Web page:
"I have a certain weakness for older brothers who are outshined by their brilliant younger siblings. You think you have it bad, Prince Zuko? Think of me. Your sister is the Daughter of the Dawn—my brother is the Sun. And I am the darkness from which came the light, I was here before, and I will be here after, and never, ever, have I had a temple built to me. 
"And you… will you ever have a song written about you?"
"I don't want songs."
"That's a difference between you and your sister. And why I like you. You're fine with quiet anonymity. All you want is to make the world a better place. And all she wants it to make it hers. You're like night and day. And you're the one with all the good intentions. I wonder, how you ever managed, with Agni's blood in your veins."
"And you like good intentions?" In the stories, Koh's dark heart gobbled the dark hearts of men. It never occurred to Zuko that the Spirit might be granting respite to the good out of charity rather than lack of power over the righteous.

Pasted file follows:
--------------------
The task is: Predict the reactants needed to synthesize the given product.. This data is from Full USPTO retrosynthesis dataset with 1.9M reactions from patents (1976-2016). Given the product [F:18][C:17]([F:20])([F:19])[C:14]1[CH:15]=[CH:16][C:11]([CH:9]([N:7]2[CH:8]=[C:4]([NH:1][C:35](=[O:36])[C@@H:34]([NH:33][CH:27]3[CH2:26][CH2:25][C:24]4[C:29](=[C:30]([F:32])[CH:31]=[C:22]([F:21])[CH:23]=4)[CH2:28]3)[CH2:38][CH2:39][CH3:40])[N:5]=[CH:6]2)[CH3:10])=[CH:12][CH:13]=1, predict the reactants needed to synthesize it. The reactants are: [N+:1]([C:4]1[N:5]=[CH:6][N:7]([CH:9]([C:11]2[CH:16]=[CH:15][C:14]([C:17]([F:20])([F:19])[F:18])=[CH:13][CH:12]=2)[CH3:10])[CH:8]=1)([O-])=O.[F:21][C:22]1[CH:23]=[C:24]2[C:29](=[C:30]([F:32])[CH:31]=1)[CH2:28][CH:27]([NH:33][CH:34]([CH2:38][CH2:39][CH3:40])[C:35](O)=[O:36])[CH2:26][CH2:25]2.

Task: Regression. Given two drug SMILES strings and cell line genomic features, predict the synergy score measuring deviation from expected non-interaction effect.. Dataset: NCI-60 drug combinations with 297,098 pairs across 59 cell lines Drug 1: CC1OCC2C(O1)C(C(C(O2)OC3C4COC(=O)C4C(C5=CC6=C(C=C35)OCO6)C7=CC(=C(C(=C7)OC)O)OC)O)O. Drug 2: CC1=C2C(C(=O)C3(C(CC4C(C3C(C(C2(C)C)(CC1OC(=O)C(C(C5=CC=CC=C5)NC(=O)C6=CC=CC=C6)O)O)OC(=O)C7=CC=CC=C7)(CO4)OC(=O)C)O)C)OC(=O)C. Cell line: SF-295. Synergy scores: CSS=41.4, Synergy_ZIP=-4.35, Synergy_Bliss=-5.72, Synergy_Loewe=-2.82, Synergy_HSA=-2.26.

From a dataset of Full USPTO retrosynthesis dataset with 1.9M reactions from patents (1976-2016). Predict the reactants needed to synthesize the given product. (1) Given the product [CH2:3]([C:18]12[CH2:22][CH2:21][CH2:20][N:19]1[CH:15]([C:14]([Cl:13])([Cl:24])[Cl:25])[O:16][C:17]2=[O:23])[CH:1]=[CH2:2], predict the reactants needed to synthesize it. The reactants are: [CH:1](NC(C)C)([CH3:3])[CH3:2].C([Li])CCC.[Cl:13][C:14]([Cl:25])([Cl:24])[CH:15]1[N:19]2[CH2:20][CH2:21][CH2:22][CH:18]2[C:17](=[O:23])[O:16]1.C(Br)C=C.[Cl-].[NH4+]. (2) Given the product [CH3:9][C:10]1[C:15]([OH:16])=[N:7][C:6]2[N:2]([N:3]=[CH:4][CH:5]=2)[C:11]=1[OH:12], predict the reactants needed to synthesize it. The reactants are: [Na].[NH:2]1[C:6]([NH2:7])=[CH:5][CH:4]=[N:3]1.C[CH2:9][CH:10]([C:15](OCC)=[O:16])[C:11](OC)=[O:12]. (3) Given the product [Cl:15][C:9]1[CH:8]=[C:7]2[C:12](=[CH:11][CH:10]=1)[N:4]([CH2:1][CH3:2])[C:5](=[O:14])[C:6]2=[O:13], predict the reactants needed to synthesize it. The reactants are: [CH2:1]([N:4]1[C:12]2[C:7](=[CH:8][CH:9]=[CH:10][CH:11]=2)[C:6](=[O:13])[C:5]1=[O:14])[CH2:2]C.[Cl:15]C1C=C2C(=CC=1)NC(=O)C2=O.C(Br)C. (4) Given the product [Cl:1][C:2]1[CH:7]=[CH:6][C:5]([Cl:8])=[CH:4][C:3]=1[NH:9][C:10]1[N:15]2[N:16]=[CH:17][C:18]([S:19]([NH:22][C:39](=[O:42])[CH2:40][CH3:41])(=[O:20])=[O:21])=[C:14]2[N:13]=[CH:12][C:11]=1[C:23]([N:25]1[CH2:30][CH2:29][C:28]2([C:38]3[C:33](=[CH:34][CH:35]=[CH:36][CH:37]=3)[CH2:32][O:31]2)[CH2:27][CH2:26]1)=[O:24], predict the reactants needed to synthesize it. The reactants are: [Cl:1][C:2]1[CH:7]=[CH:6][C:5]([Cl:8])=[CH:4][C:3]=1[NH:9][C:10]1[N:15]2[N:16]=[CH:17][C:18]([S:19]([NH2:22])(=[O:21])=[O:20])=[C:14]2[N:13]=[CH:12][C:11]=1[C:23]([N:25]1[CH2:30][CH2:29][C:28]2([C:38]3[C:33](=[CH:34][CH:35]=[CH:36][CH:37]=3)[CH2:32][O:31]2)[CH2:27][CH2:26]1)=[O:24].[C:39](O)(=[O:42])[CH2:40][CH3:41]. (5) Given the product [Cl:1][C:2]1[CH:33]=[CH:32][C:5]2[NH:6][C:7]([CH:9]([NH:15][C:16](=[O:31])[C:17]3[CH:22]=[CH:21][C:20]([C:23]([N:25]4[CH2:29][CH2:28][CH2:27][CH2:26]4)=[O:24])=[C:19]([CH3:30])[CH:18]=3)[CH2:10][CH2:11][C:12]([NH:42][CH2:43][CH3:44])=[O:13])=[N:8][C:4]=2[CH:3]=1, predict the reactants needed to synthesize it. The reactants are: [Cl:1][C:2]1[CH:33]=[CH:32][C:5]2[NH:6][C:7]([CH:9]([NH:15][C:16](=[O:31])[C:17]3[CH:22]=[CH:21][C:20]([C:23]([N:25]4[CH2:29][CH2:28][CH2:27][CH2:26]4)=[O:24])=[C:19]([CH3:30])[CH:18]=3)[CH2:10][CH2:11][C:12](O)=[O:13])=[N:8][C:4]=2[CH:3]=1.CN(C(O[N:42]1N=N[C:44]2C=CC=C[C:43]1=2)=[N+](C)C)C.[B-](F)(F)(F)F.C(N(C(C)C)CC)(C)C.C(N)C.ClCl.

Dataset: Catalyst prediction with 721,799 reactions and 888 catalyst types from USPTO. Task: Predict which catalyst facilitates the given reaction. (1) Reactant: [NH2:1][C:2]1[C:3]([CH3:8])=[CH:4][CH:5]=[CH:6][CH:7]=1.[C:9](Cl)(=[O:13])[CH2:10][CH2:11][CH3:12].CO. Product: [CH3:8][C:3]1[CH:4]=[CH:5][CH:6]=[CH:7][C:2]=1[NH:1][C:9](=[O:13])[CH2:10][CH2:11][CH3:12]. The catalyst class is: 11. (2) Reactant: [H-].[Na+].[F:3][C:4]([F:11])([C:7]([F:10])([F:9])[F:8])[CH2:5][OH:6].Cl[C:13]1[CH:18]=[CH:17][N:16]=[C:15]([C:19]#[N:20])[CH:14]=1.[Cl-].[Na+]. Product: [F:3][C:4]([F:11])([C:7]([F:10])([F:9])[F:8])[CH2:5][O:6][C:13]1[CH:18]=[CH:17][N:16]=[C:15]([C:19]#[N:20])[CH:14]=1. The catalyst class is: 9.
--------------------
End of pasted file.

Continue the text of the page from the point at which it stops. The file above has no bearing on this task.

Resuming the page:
"Of course, Nephew. Good intentions are the best stones for paving the road to me. And no one's intentions are better than yours. You intend, for instance, to build a temple to Agni. Build a shrine to me. Agni's massive temple sprawling in the east will bring my baby brother joy. To me, you will build a shrine. A tiny shrine on the westernmost cliff in the Fire Nation, and you'll build it with you own hands, where a loose stone will drop a traveler into the sea to be smashed against the rocks. You will build it there, and you will tell no one what you have done.
"What good is a shrine that no one will visit?"
"It's no good at all, and that is precisely why I want it."
"And if I refuse?"
Koh chuckled, but it wasn't a threatening chuckle. "Nephew, you promised my brother a temple because he saved your Uncle's life. Agni would have done that of his own volition, if he could, but he couldn't. The souls of the dead don't belong to the Kindling Flame.
"A shrine is a small price to pay, don't you think, for your uncle's life?
"That's all I ask. Everything else that you must do for me you will gladly do, without my ever needing to ask. Your kind heart will do my work, and I will love you for it. Don't waste this gift, my beloved Nephew. Build this shrine, and cold and dark will never harm you.